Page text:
Recently in presidential election Category
One of the storylines of the 2012 Presidential campaigns that will linger throughout history will be the Mitt Romney "47 Percent" video. Though Romney overcame the momentum that gave President Obama and made a tight contest of the race for a while, the video was one of several items that just gave Romney too high a mountain to overcome. And now it looks like the phrase "47 percent" may be forever etched next to Romney's name in an entirely different manner. As of earlier today, with vote reports - primarily absentee ballots - still trickling in, Romney stands at 47.84 percent of the popular vote. Some media outlets are still rounding up to 48 percent but as votes continue to trickle in and be tallied, there's a very good chance that Romney will remain in the 47 percent range and ensure that he will forever be linked to the phrase.
If you thought Tuesday you were voting for the presidential candidate of your choice, think again. Due to a historic quirk in the creation of the United States -- some old operating code, as it were -- American voters do not chose the president directly, but rather select electors to the Electoral College who do the actual selecting of the president.
It's a cumbersome system. Each state has the same number of electors as it has representatives in Congress --the House of Representatives and Senate combined. Illinois, for example, has 20 - down one after the last census. They can't be the elected officials themselves, however. In 48 of the states, whoever wins the popular vote also wins all the electors -- only Nebraska and Maine have a proportional system where electoral votes are divided up between the winner and loser.
The system is a relic of an age when travel was difficult and counting ballots even more problematic than it is today. The Founding Fathers wanted to make sure that numerous regional contenders didn't divide the nation.
Thus whoever wins 270 of the 538 available electoral votes will be inaugurated president on Jan. 20, 2013. But every four years there is talk of scrapping the Electoral College system, though it does have its defenders. Here are the main arguments, pro and con.
Reasons to get rid of it
- 1. A discrepancy between the number of voters and the number of electoral votes creates the possibility of losing the popular vote while winning the Electoral College. Three presidents have been elected on electoral votes while failing to win a majority of voters -- Rutherford B. Hayes in 1876, Benjamin Harrison in 1888, and George W. Bush in 2000 -- an outcome that undermines the faith Americans have in the legitimacy of the executive branch of government.
- 2. The Electoral College is inherently undemocratic, skewing significance toward smaller, more sparsely populated states. Delaware, with 900,000 residents, has three electoral votes, while Texas, with more than 25 million residents, has 34, which means from an electoral point of view, a vote in Delaware is more than twice as significant -- representing 1/300,000th of an electoral vote -- than a vote in Texas, representing 1/750,000 of an electoral vote.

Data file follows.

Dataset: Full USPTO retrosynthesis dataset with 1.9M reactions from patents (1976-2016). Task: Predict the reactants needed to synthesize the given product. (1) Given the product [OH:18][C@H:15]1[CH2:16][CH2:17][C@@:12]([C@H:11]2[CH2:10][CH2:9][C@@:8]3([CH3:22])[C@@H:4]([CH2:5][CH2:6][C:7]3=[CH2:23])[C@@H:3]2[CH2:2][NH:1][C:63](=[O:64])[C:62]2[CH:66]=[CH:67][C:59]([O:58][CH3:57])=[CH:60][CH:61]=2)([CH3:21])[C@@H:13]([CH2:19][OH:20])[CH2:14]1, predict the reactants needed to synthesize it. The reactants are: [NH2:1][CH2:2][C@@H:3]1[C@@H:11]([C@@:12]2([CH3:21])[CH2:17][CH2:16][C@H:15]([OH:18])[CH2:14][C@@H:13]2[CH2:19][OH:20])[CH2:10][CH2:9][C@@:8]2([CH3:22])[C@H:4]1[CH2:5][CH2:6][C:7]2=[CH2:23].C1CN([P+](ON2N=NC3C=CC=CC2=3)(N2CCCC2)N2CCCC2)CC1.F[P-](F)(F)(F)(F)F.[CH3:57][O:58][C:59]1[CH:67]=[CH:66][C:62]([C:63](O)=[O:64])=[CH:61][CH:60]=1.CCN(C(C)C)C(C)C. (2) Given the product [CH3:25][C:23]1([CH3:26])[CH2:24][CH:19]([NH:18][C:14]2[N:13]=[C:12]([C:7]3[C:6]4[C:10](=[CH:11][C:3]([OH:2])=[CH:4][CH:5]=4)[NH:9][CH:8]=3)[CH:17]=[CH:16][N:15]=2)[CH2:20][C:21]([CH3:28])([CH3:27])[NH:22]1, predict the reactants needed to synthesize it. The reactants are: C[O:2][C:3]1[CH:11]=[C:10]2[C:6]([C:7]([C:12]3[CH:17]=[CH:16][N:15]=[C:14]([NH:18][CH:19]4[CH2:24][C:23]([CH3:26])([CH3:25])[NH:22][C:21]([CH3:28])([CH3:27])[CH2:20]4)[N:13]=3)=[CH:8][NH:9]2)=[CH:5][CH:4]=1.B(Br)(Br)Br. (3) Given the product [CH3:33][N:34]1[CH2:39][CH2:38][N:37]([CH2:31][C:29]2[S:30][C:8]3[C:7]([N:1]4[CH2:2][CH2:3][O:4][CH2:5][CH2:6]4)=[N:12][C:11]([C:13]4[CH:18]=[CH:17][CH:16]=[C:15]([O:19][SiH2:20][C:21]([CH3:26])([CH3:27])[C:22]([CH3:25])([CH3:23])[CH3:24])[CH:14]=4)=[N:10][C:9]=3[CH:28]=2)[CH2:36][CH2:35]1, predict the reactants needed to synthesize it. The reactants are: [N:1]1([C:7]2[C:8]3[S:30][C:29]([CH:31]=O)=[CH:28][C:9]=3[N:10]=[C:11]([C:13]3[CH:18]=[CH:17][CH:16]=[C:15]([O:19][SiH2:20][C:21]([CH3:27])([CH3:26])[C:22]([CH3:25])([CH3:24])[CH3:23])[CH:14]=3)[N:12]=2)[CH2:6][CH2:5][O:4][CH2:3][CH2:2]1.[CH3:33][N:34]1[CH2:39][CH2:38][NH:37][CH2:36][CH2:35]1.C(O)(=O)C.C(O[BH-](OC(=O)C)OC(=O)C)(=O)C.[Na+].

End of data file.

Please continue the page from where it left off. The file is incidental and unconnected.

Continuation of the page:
- 3. By focusing on assembling 270 electoral votes, candidates ignore "safe" states such as Illinois, where there is no point in fighting for more votes once a majority is reached, since all the electoral votes are already assured. Thus the majority of states, nearly certain to fall one way or another, tend to get ignored in favor of a handful of "swing" states.
- 4. Even if the Electoral College works perfectly, it still introduces unnecessary delay into the system. Give the likelihood of immediate electronic voting in the foreseeable future, having to wait for some mysterious conclave to put its seal of approval on the will of the American people is unnecessary, not only wasting time, but wasting the money required to run the system.
- 5. There is the remote but real possibility of fraudulent electors -- members of the Electoral College who refuse to vote the way the results require that they vote. This has happened, and while it has never affected the outcome of a race, it could, and there is no reason to allow the possibility that one individual could perversely negate the will of hundreds of thousands of voters.
Reasons to keep it
- 1. America is change averse and would rather cling to an arcane system than switch to a new one, which might have flaws of its own. If we can't get rid of the penny, we can't scrap the Electoral College so why try? To do so, would involve a change in the constitution -- Article II, Section I lays out the details of the Electoral College -- and whatever benefit isn't worth the trouble of doing that.
- 2. Without the Electoral College, candidates would be encouraged to treat the country as a whole, and campaign through the national media, or in urban centers where the most people are concentrated. They would never spend time in a place like Ohio, where an evenly divided population means its electoral votes are up for grabs.
- 3. The Electoral College can soften the sting of tight races, which we often see. Thus a candidate who only wins by a tiny percentage of the popular vote can still have a considerable victory in the Electoral College, leading to a greater impression of consensus, which is good for subsequent governing.
- 4. The Electoral College helps direct power toward the states -- without it, authority would be even more centralized than it already is.
- 5. If the Electoral College wasn't scrapped after the debacle of the 2000 elections -- which saw one of those fraudulent electors -- it's never going to be.
President Obama returned to where it all started in 2008 when he was fired up and ready to go. On this cold night, as he addressed a crowd in Des Moines on the final stop of his final national campaign, the air was thick with emotion.